Washington: Noted author Salman Rushdie has called on the Congress to
down a section of the anti-terror Patriot Act laws allowing federal
to monitor the book-buying and library-borrowing habits of US citizens.
Rushdie, president of the PEN American Center, a US writers' advocacy
at a press conference at the House of Representatives on Wednesday,
concern "about the way in which government institutions are noseying into
what should be personal creative space." Discuss: US biggest violator of
privacy & human rights
He called for the passage of legislation "protecting our freedom of
expression" saying "there is absolutely no security reason" to justify
federal authorities peering into Americans' reading habits.
The Indian-born Rushdie noted that he has seen an even more oppressive
censorship, having been condemned to death by the former Iranian spiritual
leader Ayatollah Ruhollah Khomeini in February 1989, after publishing his
novel Satanic Verses -- an edict that was never acted upon.
Rushdie was one of several speakers -- including former congresswoman Pat
Schroeder, who now heads the Association of American Publishers -- to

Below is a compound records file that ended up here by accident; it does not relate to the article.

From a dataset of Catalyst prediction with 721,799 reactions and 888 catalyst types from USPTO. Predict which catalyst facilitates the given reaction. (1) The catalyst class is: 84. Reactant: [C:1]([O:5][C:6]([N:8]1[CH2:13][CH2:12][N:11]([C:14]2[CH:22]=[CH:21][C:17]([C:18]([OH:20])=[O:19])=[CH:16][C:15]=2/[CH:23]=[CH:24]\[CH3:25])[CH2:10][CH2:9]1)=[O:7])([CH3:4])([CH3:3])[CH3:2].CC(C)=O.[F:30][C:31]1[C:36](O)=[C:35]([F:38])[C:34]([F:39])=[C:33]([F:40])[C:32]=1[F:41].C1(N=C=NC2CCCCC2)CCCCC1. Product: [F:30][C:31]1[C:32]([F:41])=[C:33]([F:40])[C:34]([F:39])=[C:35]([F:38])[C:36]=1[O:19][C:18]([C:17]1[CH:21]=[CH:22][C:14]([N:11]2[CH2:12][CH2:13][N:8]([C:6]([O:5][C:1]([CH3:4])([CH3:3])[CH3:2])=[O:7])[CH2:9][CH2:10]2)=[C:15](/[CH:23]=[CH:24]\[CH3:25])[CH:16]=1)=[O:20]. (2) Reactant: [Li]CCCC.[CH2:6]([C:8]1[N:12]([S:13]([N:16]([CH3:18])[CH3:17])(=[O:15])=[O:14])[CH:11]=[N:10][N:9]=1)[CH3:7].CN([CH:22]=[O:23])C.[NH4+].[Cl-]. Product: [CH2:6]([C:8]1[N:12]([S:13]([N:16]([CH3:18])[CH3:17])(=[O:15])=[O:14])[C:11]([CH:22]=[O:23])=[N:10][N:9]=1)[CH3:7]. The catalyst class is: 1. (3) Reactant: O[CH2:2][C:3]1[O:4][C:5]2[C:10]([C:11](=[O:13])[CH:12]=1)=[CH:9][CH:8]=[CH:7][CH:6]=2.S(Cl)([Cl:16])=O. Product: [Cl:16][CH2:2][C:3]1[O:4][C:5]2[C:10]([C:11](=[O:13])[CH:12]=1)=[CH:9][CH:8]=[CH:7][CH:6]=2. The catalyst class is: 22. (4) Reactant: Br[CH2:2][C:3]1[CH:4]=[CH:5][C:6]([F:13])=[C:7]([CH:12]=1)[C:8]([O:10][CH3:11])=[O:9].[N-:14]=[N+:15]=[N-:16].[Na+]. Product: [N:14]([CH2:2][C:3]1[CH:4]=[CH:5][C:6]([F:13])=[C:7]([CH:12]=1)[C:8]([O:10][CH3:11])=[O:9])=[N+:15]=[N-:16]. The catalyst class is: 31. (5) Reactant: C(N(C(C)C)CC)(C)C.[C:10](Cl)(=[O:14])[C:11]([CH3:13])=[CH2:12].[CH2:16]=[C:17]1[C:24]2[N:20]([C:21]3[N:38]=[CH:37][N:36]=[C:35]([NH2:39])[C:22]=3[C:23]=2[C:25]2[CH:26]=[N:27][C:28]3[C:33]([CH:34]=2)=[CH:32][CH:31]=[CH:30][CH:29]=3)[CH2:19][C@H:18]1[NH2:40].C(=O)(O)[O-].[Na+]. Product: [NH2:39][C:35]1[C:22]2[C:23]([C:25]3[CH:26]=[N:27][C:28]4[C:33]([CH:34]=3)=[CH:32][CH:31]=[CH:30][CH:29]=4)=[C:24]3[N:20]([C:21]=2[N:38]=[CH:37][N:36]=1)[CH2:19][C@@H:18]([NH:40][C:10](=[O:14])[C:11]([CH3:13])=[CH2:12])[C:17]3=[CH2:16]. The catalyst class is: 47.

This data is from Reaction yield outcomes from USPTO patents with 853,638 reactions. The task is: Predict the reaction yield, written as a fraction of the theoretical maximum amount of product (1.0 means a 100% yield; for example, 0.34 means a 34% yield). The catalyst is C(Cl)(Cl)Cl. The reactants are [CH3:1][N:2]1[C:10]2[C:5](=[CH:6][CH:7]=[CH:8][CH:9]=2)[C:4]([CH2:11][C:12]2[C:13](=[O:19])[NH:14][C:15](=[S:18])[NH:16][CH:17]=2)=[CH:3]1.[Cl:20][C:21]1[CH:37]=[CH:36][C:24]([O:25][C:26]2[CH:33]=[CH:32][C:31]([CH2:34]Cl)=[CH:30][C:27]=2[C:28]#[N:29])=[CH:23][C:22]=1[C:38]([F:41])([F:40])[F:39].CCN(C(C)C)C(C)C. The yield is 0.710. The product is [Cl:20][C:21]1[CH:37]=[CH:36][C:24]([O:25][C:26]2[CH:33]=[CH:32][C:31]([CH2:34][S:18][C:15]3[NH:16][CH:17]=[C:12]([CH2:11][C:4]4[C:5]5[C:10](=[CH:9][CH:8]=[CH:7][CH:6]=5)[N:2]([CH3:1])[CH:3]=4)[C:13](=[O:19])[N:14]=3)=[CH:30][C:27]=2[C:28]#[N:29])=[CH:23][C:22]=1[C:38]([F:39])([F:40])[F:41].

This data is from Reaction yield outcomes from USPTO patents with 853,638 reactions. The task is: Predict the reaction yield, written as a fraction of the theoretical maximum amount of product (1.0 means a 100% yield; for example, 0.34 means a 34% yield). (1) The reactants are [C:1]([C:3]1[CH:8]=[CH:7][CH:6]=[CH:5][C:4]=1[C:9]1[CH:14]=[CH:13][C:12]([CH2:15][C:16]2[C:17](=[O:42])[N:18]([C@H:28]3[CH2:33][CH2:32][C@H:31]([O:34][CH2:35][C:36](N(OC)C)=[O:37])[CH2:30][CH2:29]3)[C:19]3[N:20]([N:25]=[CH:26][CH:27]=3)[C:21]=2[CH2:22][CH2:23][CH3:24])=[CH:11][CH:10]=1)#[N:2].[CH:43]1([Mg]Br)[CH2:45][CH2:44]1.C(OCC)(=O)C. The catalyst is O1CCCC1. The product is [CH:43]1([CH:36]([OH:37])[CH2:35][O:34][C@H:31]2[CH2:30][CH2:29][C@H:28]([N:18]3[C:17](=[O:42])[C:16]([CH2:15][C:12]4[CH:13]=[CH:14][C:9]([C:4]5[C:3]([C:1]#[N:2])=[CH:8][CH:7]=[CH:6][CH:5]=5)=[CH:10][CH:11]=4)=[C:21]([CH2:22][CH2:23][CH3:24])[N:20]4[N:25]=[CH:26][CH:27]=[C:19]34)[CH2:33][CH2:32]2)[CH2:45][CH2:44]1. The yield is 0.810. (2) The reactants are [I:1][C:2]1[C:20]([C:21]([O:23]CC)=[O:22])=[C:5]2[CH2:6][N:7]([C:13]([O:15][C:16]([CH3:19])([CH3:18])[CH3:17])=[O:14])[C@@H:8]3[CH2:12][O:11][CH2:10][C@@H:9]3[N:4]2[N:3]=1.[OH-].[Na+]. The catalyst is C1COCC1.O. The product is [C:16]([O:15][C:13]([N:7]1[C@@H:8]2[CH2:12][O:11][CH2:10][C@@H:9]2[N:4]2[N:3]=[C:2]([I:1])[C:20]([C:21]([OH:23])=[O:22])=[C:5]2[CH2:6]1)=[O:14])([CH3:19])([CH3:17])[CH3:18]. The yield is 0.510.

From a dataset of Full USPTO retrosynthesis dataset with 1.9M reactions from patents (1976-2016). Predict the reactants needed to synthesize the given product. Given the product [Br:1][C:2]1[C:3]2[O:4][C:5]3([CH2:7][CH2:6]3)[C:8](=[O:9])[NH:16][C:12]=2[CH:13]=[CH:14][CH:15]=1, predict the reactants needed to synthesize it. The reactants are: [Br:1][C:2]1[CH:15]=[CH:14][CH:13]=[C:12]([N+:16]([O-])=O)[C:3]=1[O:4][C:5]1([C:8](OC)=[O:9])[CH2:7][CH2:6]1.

to Congress a petition bearing some 180,000 signatures urging repeal of
portions of the Patriot Act.
Vermont Representative Bernie Sanders, who was also at the press
has sponsored the "Freedom to Read Protection Act," which would overturn
section 215 of the law, which authorises federal access to Americans'
and book records.
The Patriot Act, passed by Congress shortly after the September 11, 2001
terror attacks, gave US authorities broader anti-terrorism powers, but
libertarians complain that the measures have encroached upon personal
The anti-terror laws under the Patriot Act permit secret break-ins by
agents, allow authorities to troll for personal information on citizens,
grant expansive powers to monitor individuals' Internet and phone use,
The signatures collected in libraries and bookstores across the United
were delivered to Congress during "Banned Books Week," Rushdie and other
speakers noted, celebrating the freedom to read.